House of Cards is irresistible, but by insisting that corruption, not fanaticism, is poisoning Washington, the series feels dated.

AP Photo
I t’s possible that people who live in Washington and work in a cottage industry that includes writing and reading this magazine feel about Netflix’s series of political intrigue, House of Cards , the way a resident of Los Angeles (me, say) feels about the guys on Entourage : I’m surrounded by assholes like these every time I walk into a coffee shop on Wilshire Boulevard, so why would I want to watch them on TV? Nonetheless my guess is that power couples like Francis and Claire Underwood don’t frequent the bars on the U Street corridor. Frank is the majority whip of the House of Representatives, and Claire is an activist, and together they consolidate their power in the shadows of each other, smoking at the back window of their townhouse in the wee hours; these moments of nocturnal rendezvous, right down to the cigarettes themselves, are post-coital except the coitus, which Frank and Claire have with other people but not each other. They divulge virtually everything when they talk,...

Riding Downton's Coattails

HBO's adaptation of Parade's End premieres tonight—too bad the show stole its soapy predecessor's formula but none of the fun.

AP Photo/HBO, Nick Briggs
AP Photo/HBO, Nick Briggs F irst published as four separate novels ( Some Do Not. . ., No More Parades, A Man Could Stand Up--, and Last Post ) between 1924 and 1928, Ford Madox Ford's Parade's End is one of the earliest and greatest entries in the swan-song-for-old-England genre that became ubiquitous once the 1956 Suez crisis turned Gone With Gunga Din into an ongoing national dirge. The whole cul-de-sac filled with rue is still with us today in, for instance, Alan Bennett's more melancholic plays, not to mention a certain popular soap opera whose glibness I've been known to deprecate while granting I'm still hooked. But there's something to be said for revisiting Stonehenge. I doubt anyone who's read Ford's masterpiece can ever forget his pained, eternally solicitous hero, Christopher Tietjens, the stolid but suffering incarnation of traditional English values under bombardment both figurative and literal by 20th-century situational morality and the ultimate calamity of World War I...

Gleefully Hate-Watching the Oscars

You can complain all you want about the Academy Awards, but admit it. They're fun, and the griping is nearly the best part. 

AP Photo/ Reed Saxo
AP Photo/Damian Dovarganes M ost serious movie buffs—and not even only those of a certain vintage, which does at least provide an excuse for bitterness—never tire of expressing contempt for the Oscars. One of their favorite damning proofs of the Academy's puerility is that 2001: A Space Odyssey didn't even get nominated for Best Picture of 1968. That is, going on half a century ago, and talk about holding a grudge. In 1968, to put things in perspective, Christopher Nolan (director of The Dark Knight Rises ) hadn't been born yet. In 1980, when Martin Scorsese's Raging Bull scandalously— scandalously!— lost the Best Picture sweepstakes to Ordinary People, Wes Anderson was 11 years old. Perhaps the shock traumatized him into wanting to live inside painted boxes, but more likely it didn't. I don't recall any permanent damage myself. Nor do I get wrought up because, say, the obvious real Best Picture of 1990—at least to the handful of crazies who saw it—was Guy Maddin's gleefully...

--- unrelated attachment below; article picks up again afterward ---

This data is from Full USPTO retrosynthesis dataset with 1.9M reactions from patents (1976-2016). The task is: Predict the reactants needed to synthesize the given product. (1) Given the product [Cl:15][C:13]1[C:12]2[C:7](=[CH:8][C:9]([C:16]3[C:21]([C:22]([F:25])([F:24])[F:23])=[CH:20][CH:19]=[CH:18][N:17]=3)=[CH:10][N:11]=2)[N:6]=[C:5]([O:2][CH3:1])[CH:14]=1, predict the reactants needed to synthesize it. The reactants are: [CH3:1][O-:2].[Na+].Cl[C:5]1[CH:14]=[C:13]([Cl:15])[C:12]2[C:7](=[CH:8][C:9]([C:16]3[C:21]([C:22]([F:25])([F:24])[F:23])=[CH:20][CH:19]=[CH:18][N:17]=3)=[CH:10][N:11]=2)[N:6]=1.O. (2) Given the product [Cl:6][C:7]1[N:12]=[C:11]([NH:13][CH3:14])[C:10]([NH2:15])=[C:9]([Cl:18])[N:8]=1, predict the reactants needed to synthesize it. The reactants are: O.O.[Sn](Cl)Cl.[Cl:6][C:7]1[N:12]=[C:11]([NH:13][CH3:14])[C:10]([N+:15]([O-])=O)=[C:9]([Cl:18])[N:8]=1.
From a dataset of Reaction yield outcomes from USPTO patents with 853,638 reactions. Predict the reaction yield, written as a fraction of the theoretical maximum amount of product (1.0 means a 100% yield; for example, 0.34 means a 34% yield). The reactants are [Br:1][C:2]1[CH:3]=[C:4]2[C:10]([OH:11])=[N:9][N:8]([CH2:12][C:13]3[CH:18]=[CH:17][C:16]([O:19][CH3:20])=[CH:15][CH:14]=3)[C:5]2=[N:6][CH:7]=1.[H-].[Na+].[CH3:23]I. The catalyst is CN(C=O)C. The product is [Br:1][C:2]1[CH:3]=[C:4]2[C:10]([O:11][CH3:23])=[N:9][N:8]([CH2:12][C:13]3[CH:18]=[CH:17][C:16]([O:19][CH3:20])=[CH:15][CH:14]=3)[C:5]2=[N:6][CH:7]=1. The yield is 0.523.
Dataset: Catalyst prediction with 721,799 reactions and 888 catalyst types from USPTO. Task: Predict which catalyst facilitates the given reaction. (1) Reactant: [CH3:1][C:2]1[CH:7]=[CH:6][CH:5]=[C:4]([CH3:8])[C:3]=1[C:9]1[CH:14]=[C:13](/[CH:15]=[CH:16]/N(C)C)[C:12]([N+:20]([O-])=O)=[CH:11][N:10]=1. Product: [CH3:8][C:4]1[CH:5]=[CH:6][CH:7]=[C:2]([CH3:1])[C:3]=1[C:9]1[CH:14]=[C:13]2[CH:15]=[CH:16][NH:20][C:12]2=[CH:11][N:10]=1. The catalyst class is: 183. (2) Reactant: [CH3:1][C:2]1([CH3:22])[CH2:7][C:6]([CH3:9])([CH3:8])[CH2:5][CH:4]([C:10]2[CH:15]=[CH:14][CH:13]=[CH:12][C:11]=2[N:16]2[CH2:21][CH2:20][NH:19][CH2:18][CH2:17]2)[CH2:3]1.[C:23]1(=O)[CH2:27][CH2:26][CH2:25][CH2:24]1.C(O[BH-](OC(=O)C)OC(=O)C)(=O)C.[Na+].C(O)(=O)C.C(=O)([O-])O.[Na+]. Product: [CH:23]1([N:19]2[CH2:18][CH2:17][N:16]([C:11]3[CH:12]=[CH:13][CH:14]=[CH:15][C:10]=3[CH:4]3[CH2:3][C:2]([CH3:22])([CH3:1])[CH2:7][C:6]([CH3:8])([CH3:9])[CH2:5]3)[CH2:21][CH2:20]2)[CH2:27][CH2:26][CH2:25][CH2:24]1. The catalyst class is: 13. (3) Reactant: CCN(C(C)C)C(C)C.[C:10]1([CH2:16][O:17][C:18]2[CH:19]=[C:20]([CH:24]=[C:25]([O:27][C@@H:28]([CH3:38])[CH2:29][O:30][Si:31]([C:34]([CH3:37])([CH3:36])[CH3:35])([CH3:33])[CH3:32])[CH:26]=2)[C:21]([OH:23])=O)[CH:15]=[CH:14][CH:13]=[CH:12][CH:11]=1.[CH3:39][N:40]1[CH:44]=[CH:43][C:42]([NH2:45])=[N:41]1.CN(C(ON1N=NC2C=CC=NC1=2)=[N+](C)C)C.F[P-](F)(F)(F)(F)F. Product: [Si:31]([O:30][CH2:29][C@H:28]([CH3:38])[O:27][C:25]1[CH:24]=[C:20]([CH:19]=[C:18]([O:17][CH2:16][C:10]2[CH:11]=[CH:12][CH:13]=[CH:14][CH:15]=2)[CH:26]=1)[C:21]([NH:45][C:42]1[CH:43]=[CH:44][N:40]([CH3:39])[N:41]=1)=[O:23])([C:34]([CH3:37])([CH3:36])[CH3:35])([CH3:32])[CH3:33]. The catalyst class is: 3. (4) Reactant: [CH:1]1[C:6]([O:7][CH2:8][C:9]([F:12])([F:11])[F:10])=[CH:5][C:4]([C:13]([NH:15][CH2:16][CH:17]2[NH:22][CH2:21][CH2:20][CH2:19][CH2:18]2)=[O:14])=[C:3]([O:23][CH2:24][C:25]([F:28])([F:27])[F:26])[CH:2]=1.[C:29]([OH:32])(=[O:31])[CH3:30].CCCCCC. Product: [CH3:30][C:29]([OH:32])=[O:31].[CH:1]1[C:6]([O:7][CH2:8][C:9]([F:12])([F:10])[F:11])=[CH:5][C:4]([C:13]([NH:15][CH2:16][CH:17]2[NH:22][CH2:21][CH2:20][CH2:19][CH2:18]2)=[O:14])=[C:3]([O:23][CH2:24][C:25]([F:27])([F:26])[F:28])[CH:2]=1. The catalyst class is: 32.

You Can't Lip-Synch a Hip Shake

Beyoncé's new documentary Life Is But a Dream marks a brief pit stop during her rise to world domination.

AP Photo/ David Drapkin
AP Photo/Jed Jacobsohn If you're as stubbornly naive as I used to be, you probably think that following up a performance of the National Anthem at Barack Obama's second inaugural with one sizzler of a Super Bowl halftime show would be exposure enough for anyone. A pop-cult twofer that unprecedented might tempt even the most driven of superstars to rest on her laurels until, say, early March. So it's a relief to learn that Beyoncé Knowles—known throughout the Milky Way, of course, as plain and simple Beyoncé—has her head screwed on right: "I don't want to never be satisfied. I don't think that's a healthy way to live." Honest, that's how she feels. If you're so minded, you can see and hear her say so in Beyoncé: Life Is But A Dream, airing on HBO on Saturday. She's credited as both "director" and executive producer, and adding "star" would be redundant at a level to invite the gods' mirth. Her 90-minute self-portrait hits cable under a month after she serenaded Obama's swearing-in, and...

An Addictive, Imperfect House of Cards

AP Photo/Netflix, Melinda Sue Gordon
AP Photo/Netflix, Melinda Sue Gordon S o help me, I almost gave up on House of Cards. After zipping through the first three or four episodes of Netflix's new 13-part, Americanized remake of the 1990 BBC miniseries about political intrigue, I figured I'd seen enough to cook up a reasonably brainy-sounding takedown, starting with how some of the supposedly sophisticated power plays executed by Kevin Spacey as scheming House Majority Whip Frank Underwood—a Democrat from South Carolina, and how likely is that in 2013?—would have left Machiavelli yawning at their crudeness in eighth grade. The idea that a single planted piece by a junior reporter could instantly vault someone into front-running contention for the job of Secretary of State had me groaning, and so on. Then I realized I wanted to keep watching, which was annoying. Especially given today's ever increasing surfeit of programming options—gee, thanks for getting into the original-content game, Netflix—critics trying to keep up...